At the James Reserve we are now exploring the concept of virtual reserve, and even at this very preliminary stage of implementation, an eager group of on-line users are emerging. In the three months that our web site has been in place, nearly 2,000 unique visitors have logged in, and one fourth of those have either down-loaded data, or made requests for information which has not yet been posted on our web site. Our web-based reservation system is making it easy for users to find an available time to visit, then determine what permits and user applications are needed, and finally submit their requests without the cost of telephone calls or the delay of the US Mail. We are in the process of digitizing hundreds of thousands of pieces of information, including a 50 year weather database, 18 years of bird banding records, 20,000 photographs (some taken more than 75 years ago), 20 billion bytes of remote sensing data ranging from 30 meter resolution multi-spectral satellite scenes to 5 centimeter resolution aerial video surveys, and an interactive geographic information system with thousands of site-specific features delineated across the entire San Jacinto Mountains.
In late 1998 we intend to install several radio-linked, remotely operated, multi-spectral video cameras situated within the James Reserve so that a user can look across a 360 degree panoramic view, and telescopically enlarge the live scene via controls on their web page. These cameras will have sufficient resolution to view flowering plants, or watch particular wildlife. We will be placing tiny infrared cameras into several bird boxes and bat houses in order to non-invasively document the growth and development of nestling birds, and monitor the daytime activities of roosting bats. Imagine bird feeders that can be remotely opened or closed, that can be viewed via web cameras, augmented with pattern recognition java script software to automatically count and identify bird species that stop for food -- perhaps even identifying marked individuals. Down the road we plan to explore the use of tele-robotic pit traps which capture, mark, and release small organisms after they are identified...and mobile autonomous "data-droids" that mimic rocks and logs to make "stealthy" close range observations of animal activities such as pollinator visitation, territorial interactions, or foraging behaviors. The data collected by these droids will be transmitted to small stationary data loggers that are directly accessed from the Internet via a solar powered radio linked ethernet. Did I mention time-lapse photography? Stereoscopic panorama landscape cameras can collect plant growth measurements of thousands of trees, shrubs and herbs using volumetric image processing and change detection algorithms...and these phenological trends can be statistically compared to environmental measurements from temperature, precipitation and solar radiation sensors. The list of possibilities is rather mind expanding if you ask me!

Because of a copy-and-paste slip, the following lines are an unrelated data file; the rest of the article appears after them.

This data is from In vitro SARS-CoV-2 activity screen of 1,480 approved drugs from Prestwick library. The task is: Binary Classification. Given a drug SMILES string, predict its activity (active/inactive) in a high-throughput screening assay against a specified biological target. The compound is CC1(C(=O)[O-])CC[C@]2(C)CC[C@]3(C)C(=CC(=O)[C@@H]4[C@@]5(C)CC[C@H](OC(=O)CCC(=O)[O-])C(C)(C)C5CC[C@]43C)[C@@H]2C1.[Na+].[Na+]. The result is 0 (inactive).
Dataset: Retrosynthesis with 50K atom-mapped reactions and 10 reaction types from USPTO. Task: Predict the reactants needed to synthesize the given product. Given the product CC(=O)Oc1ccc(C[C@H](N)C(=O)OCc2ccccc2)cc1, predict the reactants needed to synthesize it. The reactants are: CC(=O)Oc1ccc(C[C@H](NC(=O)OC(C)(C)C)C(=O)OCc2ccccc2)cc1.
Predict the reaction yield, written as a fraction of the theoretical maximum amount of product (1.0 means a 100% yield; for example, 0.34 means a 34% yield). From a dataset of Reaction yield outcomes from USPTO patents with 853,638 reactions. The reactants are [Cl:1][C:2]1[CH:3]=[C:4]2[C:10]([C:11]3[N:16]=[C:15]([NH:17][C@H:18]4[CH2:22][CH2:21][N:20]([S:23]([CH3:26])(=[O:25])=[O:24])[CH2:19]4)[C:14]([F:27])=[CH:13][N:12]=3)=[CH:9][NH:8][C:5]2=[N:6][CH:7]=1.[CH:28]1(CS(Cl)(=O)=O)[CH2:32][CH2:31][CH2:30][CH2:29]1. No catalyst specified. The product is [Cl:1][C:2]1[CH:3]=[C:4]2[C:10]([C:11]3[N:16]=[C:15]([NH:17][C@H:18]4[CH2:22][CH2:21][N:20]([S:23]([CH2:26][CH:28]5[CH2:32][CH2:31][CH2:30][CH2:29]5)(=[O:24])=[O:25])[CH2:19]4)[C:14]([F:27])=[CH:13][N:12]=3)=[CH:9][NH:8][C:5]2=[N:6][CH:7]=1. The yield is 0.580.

With the next millennium rapidly approaching, and global environmental change an accelerating reality, increased expectations for identifying and solving ecological problems compel me to consider how we can enhance the current paradigm of our reserves as places for science by exploring new relationships between society and nature...a relationship that may someday become an integral component for a new global ecological consciousness.